I have a twin brother. I am older than him, by two minutes. Unfortunately, he has autism. He is the second dearest person to me after my mother. He plays many roles in my life. I feel he is my son. Nobody understands him better than me. I feel we are connected.
When we were young, the doctors advised my parents to keep us apart until five to ten years of age. The problem with the twins is that if one got sick, the other automatically got sick, too. Due to this, one of my aunts took me to her home. I spent the first ten years of my life there. I lived in a village and enjoyed those days. After returning to my real home, I started to adjust to city life.
One day, I was sitting with my family having evening tea and my mother told me about an incident that I would never forget. She told me when I was about a year old, my father was taking me home from my aunt’s house. We were on a scooter. He was fully drunk. It was night time in the winter season, when the roads were full of fog. I was so young that he kept me in his jacket to save me from the cold. Suddenly, he met with an accident. As he was drunk, he was flipped from his scooter.
People gathered around to help him. Suddenly, they found that a noise of a baby cry coming from my father’s jacket. That was me. I was crying. People around us helped my father to reach home safely. When my mother finished the talk I was like, “What the hell? How could you do that?” I was so angry with my father. How could he be so careless? What if something had happened to me, to him, to us?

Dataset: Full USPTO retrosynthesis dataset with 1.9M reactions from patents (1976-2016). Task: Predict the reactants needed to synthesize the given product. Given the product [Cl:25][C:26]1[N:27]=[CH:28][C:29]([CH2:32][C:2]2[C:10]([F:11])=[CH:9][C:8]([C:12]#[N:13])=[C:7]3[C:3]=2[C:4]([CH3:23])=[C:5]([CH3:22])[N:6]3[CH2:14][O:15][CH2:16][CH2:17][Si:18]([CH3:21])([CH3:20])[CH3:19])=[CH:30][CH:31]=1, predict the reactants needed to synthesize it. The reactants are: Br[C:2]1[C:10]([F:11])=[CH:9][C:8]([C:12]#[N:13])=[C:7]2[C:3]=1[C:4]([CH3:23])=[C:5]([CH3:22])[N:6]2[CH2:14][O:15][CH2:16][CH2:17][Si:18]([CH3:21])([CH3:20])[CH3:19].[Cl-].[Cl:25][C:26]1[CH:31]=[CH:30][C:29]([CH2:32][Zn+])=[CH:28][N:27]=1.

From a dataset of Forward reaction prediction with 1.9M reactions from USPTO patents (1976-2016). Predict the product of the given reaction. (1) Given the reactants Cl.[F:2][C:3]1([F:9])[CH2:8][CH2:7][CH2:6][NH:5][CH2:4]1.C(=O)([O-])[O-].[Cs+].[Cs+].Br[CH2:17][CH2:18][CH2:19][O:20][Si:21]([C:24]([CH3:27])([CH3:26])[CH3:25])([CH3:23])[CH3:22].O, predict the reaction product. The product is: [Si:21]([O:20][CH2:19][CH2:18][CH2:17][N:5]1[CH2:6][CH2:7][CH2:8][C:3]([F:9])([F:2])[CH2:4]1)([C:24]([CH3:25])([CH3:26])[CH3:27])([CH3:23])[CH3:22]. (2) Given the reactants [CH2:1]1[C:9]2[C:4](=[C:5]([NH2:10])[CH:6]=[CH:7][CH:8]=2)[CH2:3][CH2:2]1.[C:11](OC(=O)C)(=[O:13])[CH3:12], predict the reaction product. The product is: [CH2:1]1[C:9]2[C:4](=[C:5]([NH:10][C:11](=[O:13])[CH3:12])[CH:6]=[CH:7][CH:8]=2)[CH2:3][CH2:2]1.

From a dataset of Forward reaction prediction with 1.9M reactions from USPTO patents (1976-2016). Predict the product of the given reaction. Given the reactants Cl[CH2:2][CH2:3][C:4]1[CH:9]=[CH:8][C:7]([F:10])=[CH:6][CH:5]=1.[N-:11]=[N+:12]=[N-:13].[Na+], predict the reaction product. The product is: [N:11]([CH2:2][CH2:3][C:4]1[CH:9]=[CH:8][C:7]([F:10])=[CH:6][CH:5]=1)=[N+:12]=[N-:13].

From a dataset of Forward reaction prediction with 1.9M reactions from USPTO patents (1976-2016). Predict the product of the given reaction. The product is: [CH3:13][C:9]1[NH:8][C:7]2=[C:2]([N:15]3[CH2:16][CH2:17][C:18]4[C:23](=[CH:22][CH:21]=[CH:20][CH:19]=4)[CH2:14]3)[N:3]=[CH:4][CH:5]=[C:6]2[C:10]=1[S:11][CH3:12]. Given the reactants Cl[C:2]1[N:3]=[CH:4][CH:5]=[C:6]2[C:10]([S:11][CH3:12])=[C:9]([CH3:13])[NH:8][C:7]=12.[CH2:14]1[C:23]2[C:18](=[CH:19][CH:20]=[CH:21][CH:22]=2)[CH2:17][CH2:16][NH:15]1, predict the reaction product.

I started feeling the pain as a poor little child crying in front of me. It hurt that drinking had been more important to him than his own child. But I did not say a word. In Indian culture, you cannot ask WHY because it indicates you are being disrespectful toward your parents. In other words, your parents are always right. Debating is not allowed here.
When I looked at him, he ignored me and pretended he was not listening. I am 18 years old now. And today, whenever he says to me, “Take care, drive safe, be careful,” that one-year-old inside me starts crying and I automatically start feeling the pain. The one-year old inside me wants him to stop pretending, because I know how much he “cares.” And maybe he is a better person now, but how can I believe him? How can I believe he won’t hurt me again, especially since he still drinks?
The relationship is like a thread; if it breaks, it cannot be attached easily. If it stays strong, the connection is always there.
It hurts me, but there is a positive side. The wounded lioness is more powerful and dangerous than the one who has experienced no pain. I think that incident makes me powerful, more compassionate, and more sensitive to other people’s feelings. Although the trust is not so strong between us, I have gratitude for my father. My desire is, if it could result in something good in the future, I would say to my father, “Thank you…for being who you are.”